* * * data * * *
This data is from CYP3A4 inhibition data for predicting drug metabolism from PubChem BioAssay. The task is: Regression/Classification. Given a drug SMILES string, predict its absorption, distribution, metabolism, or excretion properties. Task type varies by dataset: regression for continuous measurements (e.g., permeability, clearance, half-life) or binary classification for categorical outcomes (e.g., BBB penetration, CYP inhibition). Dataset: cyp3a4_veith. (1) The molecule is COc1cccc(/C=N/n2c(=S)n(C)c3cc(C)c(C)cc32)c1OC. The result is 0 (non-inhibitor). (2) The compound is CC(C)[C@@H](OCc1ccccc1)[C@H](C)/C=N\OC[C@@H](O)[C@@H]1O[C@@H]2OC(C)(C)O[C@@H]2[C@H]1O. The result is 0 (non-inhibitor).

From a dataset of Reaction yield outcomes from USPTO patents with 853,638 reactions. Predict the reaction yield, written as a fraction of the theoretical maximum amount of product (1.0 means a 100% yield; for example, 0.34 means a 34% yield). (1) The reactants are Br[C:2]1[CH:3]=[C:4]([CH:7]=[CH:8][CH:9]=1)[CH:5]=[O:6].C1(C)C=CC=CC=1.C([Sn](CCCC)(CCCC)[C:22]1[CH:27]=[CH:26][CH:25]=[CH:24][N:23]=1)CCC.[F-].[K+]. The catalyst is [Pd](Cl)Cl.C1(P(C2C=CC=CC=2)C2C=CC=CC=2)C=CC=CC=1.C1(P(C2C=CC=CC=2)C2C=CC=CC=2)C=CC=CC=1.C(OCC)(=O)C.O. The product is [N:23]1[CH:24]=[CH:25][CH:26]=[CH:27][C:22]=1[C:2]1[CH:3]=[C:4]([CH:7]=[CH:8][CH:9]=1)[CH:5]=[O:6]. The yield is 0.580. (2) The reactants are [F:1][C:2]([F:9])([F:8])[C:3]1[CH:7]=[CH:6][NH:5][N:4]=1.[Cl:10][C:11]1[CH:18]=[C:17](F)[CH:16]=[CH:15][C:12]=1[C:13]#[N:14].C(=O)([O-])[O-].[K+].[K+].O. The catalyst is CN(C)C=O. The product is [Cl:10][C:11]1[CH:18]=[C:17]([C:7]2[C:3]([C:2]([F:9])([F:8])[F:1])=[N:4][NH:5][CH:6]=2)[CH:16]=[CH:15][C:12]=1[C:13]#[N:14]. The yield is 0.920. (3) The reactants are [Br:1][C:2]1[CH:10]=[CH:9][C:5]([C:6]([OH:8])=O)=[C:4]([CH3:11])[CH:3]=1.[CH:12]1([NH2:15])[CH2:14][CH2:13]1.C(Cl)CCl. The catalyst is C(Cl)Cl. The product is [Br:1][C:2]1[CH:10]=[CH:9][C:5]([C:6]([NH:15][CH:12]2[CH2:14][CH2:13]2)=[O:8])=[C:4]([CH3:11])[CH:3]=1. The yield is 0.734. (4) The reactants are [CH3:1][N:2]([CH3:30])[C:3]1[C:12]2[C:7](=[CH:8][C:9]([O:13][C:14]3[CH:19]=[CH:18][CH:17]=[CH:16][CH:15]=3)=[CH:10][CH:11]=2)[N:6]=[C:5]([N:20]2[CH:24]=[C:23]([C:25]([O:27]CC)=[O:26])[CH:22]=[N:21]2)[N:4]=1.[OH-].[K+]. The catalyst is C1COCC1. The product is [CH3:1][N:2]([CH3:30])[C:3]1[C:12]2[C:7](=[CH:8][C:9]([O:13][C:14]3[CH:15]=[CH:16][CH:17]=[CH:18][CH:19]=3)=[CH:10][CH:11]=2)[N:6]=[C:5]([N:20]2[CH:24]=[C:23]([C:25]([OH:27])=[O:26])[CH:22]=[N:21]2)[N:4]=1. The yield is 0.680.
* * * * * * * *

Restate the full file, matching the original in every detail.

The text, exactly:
This data is from CYP3A4 inhibition data for predicting drug metabolism from PubChem BioAssay. The task is: Regression/Classification. Given a drug SMILES string, predict its absorption, distribution, metabolism, or excretion properties. Task type varies by dataset: regression for continuous measurements (e.g., permeability, clearance, half-life) or binary classification for categorical outcomes (e.g., BBB penetration, CYP inhibition). Dataset: cyp3a4_veith. (1) The molecule is COc1cccc(/C=N/n2c(=S)n(C)c3cc(C)c(C)cc32)c1OC. The result is 0 (non-inhibitor). (2) The compound is CC(C)[C@@H](OCc1ccccc1)[C@H](C)/C=N\OC[C@@H](O)[C@@H]1O[C@@H]2OC(C)(C)O[C@@H]2[C@H]1O. The result is 0 (non-inhibitor).

From a dataset of Reaction yield outcomes from USPTO patents with 853,638 reactions. Predict the reaction yield, written as a fraction of the theoretical maximum amount of product (1.0 means a 100% yield; for example, 0.34 means a 34% yield). (1) The reactants are Br[C:2]1[CH:3]=[C:4]([CH:7]=[CH:8][CH:9]=1)[CH:5]=[O:6].C1(C)C=CC=CC=1.C([Sn](CCCC)(CCCC)[C:22]1[CH:27]=[CH:26][CH:25]=[CH:24][N:23]=1)CCC.[F-].[K+]. The catalyst is [Pd](Cl)Cl.C1(P(C2C=CC=CC=2)C2C=CC=CC=2)C=CC=CC=1.C1(P(C2C=CC=CC=2)C2C=CC=CC=2)C=CC=CC=1.C(OCC)(=O)C.O. The product is [N:23]1[CH:24]=[CH:25][CH:26]=[CH:27][C:22]=1[C:2]1[CH:3]=[C:4]([CH:7]=[CH:8][CH:9]=1)[CH:5]=[O:6]. The yield is 0.580. (2) The reactants are [F:1][C:2]([F:9])([F:8])[C:3]1[CH:7]=[CH:6][NH:5][N:4]=1.[Cl:10][C:11]1[CH:18]=[C:17](F)[CH:16]=[CH:15][C:12]=1[C:13]#[N:14].C(=O)([O-])[O-].[K+].[K+].O. The catalyst is CN(C)C=O. The product is [Cl:10][C:11]1[CH:18]=[C:17]([C:7]2[C:3]([C:2]([F:9])([F:8])[F:1])=[N:4][NH:5][CH:6]=2)[CH:16]=[CH:15][C:12]=1[C:13]#[N:14]. The yield is 0.920. (3) The reactants are [Br:1][C:2]1[CH:10]=[CH:9][C:5]([C:6]([OH:8])=O)=[C:4]([CH3:11])[CH:3]=1.[CH:12]1([NH2:15])[CH2:14][CH2:13]1.C(Cl)CCl. The catalyst is C(Cl)Cl. The product is [Br:1][C:2]1[CH:10]=[CH:9][C:5]([C:6]([NH:15][CH:12]2[CH2:14][CH2:13]2)=[O:8])=[C:4]([CH3:11])[CH:3]=1. The yield is 0.734. (4) The reactants are [CH3:1][N:2]([CH3:30])[C:3]1[C:12]2[C:7](=[CH:8][C:9]([O:13][C:14]3[CH:19]=[CH:18][CH:17]=[CH:16][CH:15]=3)=[CH:10][CH:11]=2)[N:6]=[C:5]([N:20]2[CH:24]=[C:23]([C:25]([O:27]CC)=[O:26])[CH:22]=[N:21]2)[N:4]=1.[OH-].[K+]. The catalyst is C1COCC1. The product is [CH3:1][N:2]([CH3:30])[C:3]1[C:12]2[C:7](=[CH:8][C:9]([O:13][C:14]3[CH:15]=[CH:16][CH:17]=[CH:18][CH:19]=3)=[CH:10][CH:11]=2)[N:6]=[C:5]([N:20]2[CH:24]=[C:23]([C:25]([OH:27])=[O:26])[CH:22]=[N:21]2)[N:4]=1. The yield is 0.680.